Use This Simple Habit to Create Safety

Your behaviours as a leader affect the level of psychological safety your team feels, and thereby the outcomes they achieve.

In the context of work, safety refers to the risk of engaging where others are involved. What does it look like when folks feel safe? Or more personally, what does it look like when you feel safe?

When you’re safe, you get a second chance if you mess up. You don’t have free license to be negative or critical, but you can offer dissenting opinions. You manage your behaviors, but you don’t have to be guarded. You communicate with more senior people about issues and risks with minimal filtering, but you won’t lose your job if you do so with the interests of the company at heart.

That’s what the people you lead should feel.

If you want to adopt behaviours that contribute to safety, it helps to create habits around them. The following habit is powerful yet easy to create:

Before you take an action, pause, and ask yourself: “How might I be reducing safety?”

Here are examples of putting this habit into action:

  • Are you thinking of nudging teams to improve their performance by sharing every team’s “percent delivered vs. committed” metric in the next cross-team meeting? When I conducted an assessment for a client that did this, a team referred to it as public shaming! Assuming that teams keep using this metric, replace the open sharing with safer alternatives. For example, ask teams to take time in their retrospectives to analyze the root causes of trends or lower-than-expected percentages.
  • Would you like to start joining daily team meetings, even as a silent observer, to show that you’re involved? Some teams might doubt your intention and start censoring themselves in your presence (on each person’s turn to speak, they’ll say that everything’s fine). Instead, consider having informal check-ins with team members. When they report issues that block them, work visibly to remove those impediments.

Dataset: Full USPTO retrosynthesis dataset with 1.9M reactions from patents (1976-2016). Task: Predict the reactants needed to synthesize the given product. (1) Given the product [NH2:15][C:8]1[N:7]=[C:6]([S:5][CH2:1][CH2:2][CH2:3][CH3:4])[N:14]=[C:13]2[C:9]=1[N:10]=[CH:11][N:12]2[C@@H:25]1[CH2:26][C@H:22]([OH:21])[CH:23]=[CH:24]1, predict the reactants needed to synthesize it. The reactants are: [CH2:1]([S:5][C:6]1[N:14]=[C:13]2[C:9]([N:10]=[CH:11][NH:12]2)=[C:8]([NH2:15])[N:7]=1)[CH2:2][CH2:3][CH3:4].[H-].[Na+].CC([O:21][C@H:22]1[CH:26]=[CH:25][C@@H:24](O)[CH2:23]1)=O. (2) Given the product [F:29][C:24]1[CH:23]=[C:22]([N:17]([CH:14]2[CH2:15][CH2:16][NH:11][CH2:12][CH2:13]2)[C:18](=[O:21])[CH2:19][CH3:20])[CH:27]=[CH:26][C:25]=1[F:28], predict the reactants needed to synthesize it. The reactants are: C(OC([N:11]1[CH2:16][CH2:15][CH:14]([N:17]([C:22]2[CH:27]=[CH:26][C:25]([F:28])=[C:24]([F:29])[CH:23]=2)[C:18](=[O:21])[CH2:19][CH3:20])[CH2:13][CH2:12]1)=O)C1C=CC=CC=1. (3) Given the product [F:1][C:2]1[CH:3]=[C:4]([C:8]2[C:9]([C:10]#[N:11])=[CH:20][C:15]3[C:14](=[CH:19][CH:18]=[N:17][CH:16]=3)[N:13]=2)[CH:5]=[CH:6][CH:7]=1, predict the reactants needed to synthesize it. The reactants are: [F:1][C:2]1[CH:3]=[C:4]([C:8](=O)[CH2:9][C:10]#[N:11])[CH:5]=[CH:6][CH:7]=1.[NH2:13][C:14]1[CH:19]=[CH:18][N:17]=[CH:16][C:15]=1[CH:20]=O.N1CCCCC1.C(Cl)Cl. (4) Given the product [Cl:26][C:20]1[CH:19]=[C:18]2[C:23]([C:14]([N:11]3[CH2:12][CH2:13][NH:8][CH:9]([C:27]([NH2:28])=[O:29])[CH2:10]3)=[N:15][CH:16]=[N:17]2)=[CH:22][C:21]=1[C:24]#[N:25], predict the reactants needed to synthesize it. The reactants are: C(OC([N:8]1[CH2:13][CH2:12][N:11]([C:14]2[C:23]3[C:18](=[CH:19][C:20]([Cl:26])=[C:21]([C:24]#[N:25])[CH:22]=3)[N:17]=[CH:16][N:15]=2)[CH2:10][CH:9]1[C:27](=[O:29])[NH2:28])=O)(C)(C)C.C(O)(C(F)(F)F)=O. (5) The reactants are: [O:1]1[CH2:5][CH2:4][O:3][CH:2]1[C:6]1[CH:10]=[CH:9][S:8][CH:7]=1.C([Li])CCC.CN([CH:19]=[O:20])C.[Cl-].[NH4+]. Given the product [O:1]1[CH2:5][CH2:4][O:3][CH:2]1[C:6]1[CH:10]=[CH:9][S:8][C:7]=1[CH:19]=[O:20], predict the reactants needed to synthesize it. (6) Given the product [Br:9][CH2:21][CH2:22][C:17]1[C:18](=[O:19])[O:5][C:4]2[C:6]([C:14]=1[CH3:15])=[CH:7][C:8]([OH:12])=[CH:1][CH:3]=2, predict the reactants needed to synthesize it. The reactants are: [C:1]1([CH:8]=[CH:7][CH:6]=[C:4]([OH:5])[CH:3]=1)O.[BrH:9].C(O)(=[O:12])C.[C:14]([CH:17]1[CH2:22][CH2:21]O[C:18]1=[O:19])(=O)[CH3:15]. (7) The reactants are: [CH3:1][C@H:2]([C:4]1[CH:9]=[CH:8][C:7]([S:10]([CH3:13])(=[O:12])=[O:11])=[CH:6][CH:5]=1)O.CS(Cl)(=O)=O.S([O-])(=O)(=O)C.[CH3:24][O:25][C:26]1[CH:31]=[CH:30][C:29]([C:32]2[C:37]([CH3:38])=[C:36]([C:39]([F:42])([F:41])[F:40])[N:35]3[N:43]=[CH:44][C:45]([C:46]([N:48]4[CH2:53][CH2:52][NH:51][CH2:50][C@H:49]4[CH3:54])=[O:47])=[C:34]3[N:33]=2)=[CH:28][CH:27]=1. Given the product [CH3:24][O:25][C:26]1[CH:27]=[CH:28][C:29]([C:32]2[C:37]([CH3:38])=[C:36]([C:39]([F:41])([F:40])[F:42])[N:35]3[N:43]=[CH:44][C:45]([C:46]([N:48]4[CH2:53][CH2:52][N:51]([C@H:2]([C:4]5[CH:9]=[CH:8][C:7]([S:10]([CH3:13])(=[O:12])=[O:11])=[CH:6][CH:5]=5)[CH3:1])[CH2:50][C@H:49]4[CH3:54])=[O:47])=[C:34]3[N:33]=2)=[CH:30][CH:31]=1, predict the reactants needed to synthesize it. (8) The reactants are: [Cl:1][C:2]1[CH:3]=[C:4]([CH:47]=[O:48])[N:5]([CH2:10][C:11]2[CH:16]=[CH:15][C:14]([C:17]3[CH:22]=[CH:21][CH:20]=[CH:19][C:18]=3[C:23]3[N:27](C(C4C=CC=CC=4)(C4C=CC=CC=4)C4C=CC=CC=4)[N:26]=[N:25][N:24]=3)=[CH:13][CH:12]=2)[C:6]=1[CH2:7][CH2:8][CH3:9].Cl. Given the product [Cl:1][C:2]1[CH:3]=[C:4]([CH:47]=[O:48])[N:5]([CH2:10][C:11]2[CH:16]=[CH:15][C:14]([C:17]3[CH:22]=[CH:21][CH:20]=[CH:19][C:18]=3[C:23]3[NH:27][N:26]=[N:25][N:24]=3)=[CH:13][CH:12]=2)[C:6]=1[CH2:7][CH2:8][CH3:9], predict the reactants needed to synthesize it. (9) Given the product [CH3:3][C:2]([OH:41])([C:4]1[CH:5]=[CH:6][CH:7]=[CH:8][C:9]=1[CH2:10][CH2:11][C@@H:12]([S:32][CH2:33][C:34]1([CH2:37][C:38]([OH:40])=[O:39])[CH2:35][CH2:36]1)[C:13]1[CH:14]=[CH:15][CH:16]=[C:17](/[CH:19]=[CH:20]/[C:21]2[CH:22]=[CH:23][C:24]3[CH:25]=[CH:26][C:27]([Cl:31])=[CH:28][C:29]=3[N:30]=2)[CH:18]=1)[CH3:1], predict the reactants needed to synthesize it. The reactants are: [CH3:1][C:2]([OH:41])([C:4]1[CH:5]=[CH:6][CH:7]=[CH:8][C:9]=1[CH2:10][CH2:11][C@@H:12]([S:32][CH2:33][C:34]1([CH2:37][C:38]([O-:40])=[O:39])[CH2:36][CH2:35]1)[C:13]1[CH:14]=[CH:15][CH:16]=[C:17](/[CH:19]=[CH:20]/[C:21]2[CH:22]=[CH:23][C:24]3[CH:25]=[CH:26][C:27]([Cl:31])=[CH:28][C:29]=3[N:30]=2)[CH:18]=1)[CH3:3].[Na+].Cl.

• Suppose that a project’s status is regularly green. One day, a team member approaches you privately and shares their concern that the project is going to fall flat with customers. What might you say to them? Which of your reactions would dissuade the person from sharing other concerns with you in the future? And if that person is right, which of your reactions would make things unsafe for their colleagues?

This kind of safety takes time to build and little effort to destroy. But there’s a silver lining, or an insurance policy if you will. If you’re visibly intentional about creating safety — you’re explicit about your intents, you demonstrate vulnerability, you really trust people, you take feedback respectfully, and so on — it will be relatively easy to recover from missteps. Use those missteps as an opportunity for creating or upgrading norms.


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